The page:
Tag Archive: Kichise Michiko

Himitsu no Arashi-chan (ひみつの嵐ちゃん) is an hour-long variety show hosted by Arashi. Typically, it has two segments, but this week it was just the “share house” (シェア ハウス) segment – the one that replaced V.I.P. limousine – for the entire hour. The share house segment just involves Arashi having a (so far only female) guest over to their lavishly furnished stage-house. They then proceed to talk, cook, and eat with the guest. Last week, with Lola as the guest it was actually pretty good, but usually the segment is fairly boring.

Arashi Share House

Does the fact that the segment is an hour long mean that the guest is especially interesting? Not really. What it actually means is that the guest, Kichise Michiko, recently appeared in Aiba-kun’s Mikeneko Holmes no Suiri drama. While Kichise-san is a sharp character in dramas, on variety shows she behaves with all the expected politeness and reserve that bore me to death.

Of course, since the guest was Kichise-san was there, Aiba-kun was the main host, with Nino-kun accompanying (actually, in this case, causing trouble). Nino and Aiba start off the show lounging around and talking with each other, seeming bored and tired.

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This episode continues the case from Episode 5.

When we last left the most inept detective on the planet, he was on his last case, with his resignation letter already accepted. We had also discovered right at the end of the episode that, as expected, Tsugawa Junko (played by Kichise Michiko) was not to be trusted. We had already guessed that because she was hitting on Katayama Yoshitaro (played by Aiba Masaki) rather forcefully and, of course, any character played by Kichise-san is automatically suspect. In any case, she knocked out Katayama’s sister Harumi, so at the beginning of this episode, we find the main characters waiting in a hospital:

At the Hospital

Though Harumi seems to be all right, if a bit pissed:

Harumi Walks Out

The family leaves the hapless Yoshitaro behind – presenting their thoughts directly to the chief:

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We get a bit of a surprise at the start of this episode – the chief finally accepts Katayama Yoshitaro’s resignation letter!

Accepting the Resignation

If you haven’t been keeping track of this show, shame on you, but let me explain: our main character is the most incompetent police detective that has ever walked the beat, and he’s been trying to resign since the first episode. His brother and sister have so far maneuvered to prevent it, going so far as giving him help with his cases, but the real reason he’s been able to hold on was the help of a cat named Holmes who has pointed out the vital piece of the puzzle in every case.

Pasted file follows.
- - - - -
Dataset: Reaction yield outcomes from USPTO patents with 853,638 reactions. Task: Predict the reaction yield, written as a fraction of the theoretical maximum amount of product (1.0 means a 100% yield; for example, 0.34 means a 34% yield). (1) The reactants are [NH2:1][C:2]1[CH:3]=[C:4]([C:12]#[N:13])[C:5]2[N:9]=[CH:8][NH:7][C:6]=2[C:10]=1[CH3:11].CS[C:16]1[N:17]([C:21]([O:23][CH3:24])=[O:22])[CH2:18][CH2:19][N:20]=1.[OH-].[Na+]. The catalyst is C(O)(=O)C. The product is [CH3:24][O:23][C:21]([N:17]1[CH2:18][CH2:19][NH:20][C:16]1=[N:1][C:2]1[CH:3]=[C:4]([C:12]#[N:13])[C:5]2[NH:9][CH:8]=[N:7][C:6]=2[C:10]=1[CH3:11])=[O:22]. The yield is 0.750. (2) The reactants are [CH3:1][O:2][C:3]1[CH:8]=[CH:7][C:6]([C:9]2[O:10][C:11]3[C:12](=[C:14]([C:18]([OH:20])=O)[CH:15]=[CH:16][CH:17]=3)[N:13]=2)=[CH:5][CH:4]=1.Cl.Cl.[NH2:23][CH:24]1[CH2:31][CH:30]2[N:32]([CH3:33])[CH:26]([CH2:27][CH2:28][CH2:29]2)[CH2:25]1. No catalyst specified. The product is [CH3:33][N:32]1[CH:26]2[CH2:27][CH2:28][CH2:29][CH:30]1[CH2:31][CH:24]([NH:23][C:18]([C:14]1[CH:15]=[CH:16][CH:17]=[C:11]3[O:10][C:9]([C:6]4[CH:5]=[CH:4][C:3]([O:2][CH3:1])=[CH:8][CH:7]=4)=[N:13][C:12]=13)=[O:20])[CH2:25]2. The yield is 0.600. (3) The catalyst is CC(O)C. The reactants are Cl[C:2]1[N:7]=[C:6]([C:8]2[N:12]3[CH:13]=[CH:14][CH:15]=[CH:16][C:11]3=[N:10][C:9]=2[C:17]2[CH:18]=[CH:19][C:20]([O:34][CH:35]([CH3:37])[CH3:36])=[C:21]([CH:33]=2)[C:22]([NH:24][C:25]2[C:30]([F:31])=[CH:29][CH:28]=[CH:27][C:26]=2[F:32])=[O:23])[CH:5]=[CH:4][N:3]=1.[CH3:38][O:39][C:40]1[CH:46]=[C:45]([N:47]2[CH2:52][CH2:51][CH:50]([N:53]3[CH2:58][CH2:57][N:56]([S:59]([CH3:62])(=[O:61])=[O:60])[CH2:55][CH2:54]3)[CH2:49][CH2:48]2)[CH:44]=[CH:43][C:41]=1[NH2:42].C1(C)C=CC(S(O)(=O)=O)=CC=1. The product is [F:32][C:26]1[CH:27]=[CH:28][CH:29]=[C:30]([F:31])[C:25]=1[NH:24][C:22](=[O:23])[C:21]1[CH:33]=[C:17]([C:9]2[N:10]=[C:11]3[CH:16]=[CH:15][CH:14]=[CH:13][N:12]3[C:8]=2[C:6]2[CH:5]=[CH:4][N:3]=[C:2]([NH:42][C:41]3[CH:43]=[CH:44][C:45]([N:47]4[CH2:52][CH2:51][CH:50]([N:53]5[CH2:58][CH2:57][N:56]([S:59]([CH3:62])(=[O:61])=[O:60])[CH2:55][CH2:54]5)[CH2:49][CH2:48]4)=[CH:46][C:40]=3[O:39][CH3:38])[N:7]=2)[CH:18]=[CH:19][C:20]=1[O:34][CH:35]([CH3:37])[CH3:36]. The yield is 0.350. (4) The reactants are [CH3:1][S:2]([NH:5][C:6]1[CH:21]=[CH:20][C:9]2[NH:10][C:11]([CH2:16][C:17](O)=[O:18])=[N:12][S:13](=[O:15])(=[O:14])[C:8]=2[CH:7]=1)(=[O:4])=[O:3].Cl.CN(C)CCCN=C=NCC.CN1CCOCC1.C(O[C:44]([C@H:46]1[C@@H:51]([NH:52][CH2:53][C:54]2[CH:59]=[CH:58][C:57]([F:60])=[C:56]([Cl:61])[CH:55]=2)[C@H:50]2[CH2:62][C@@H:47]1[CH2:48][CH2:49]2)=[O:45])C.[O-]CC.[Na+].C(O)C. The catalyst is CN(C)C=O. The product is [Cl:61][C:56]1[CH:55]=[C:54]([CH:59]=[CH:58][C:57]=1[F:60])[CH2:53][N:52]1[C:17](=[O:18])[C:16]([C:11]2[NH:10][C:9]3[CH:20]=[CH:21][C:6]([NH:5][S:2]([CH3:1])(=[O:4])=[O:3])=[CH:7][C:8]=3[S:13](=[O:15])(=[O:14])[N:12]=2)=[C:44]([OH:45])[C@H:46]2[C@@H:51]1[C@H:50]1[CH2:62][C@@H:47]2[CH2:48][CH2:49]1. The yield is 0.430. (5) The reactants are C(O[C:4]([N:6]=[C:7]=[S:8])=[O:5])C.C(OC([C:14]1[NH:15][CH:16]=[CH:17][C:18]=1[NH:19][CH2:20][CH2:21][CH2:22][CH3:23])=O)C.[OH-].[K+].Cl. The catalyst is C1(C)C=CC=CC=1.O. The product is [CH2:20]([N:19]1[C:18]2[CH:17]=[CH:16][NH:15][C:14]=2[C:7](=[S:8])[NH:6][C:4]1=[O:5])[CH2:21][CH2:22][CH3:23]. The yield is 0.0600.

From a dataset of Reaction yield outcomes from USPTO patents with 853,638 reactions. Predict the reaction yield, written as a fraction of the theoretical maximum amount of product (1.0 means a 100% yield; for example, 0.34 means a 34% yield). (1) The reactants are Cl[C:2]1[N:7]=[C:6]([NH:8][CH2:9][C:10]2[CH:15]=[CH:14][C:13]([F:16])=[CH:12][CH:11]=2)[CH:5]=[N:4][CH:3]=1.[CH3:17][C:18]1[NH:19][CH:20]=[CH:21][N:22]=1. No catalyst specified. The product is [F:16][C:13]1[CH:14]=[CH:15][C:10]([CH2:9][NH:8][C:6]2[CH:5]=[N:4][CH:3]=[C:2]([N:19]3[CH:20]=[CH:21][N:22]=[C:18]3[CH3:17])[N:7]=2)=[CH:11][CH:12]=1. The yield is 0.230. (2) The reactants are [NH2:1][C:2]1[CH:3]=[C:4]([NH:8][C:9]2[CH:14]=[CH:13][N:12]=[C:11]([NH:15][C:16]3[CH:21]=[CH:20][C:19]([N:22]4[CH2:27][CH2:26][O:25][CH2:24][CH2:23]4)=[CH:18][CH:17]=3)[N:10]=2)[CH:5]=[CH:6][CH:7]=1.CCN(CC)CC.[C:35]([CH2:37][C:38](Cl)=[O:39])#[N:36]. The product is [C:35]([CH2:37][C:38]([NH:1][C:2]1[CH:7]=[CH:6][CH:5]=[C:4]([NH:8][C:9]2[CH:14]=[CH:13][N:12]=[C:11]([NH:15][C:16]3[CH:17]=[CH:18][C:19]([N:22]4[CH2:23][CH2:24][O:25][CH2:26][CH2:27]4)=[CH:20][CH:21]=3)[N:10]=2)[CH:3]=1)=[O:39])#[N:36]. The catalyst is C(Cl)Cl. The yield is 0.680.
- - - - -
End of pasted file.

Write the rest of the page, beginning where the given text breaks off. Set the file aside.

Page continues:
Holmes is in Charge

Have Katayama’s recent successes given him the confidence to rescind his resignation? Well, frankly, after the fiasco of the last case, where people got murdered left and right while he blubbered, it’s hard to believe his confidence is all that high.

Well, events contrive to complicate matters (of course):

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Kodomo Keisatsu (コドモ警察) is a half-hour drama centered on cops who are turned into kids by a chemical, but who continue about their daily business anyway, fighting the all-pervasive evil organization “Red Venus.”

With all but one of the main cast half my age or less, I’m tempted to just post the most adorable screenshots from the episode and leave it at that. For instance:

Big Bullhorn

But at the risk of seeming a bit harsh, I’ll offer some critique. The plot this time was a hostage situation featuring a crazy guy with a rifle:

Crazy Guy with a Rifle and Hostage

That’s good, because it’s reasonably different from previous episodes. Unfortunately, the whole thing is undermined by the use of set scenes that have occurred in every episode so far, which feel like repeated skits.

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Mikeneko Holmes no Suiri (三毛猫ホームズの推理) is a detective drama featuring Aiba Masaki as a cop who’s afraid of blood, heights, and women. In other words, he’s hopeless as a homicide detective – at least, he is until he meets a cat named Holmes.

Aiba Thinking 2Holmes Title

This episode continues the mystery from the previous episode, which left me enthusiastic about how the show was progressing.  Since Aiba-kun’s character, Katayama, had been backed into a corner with circumstances forcing him to take charge and sharpen his skills, I was looking forward to seeing a shift – perhaps a slow shift – from wimpy Katayama to brilliant Katayama.

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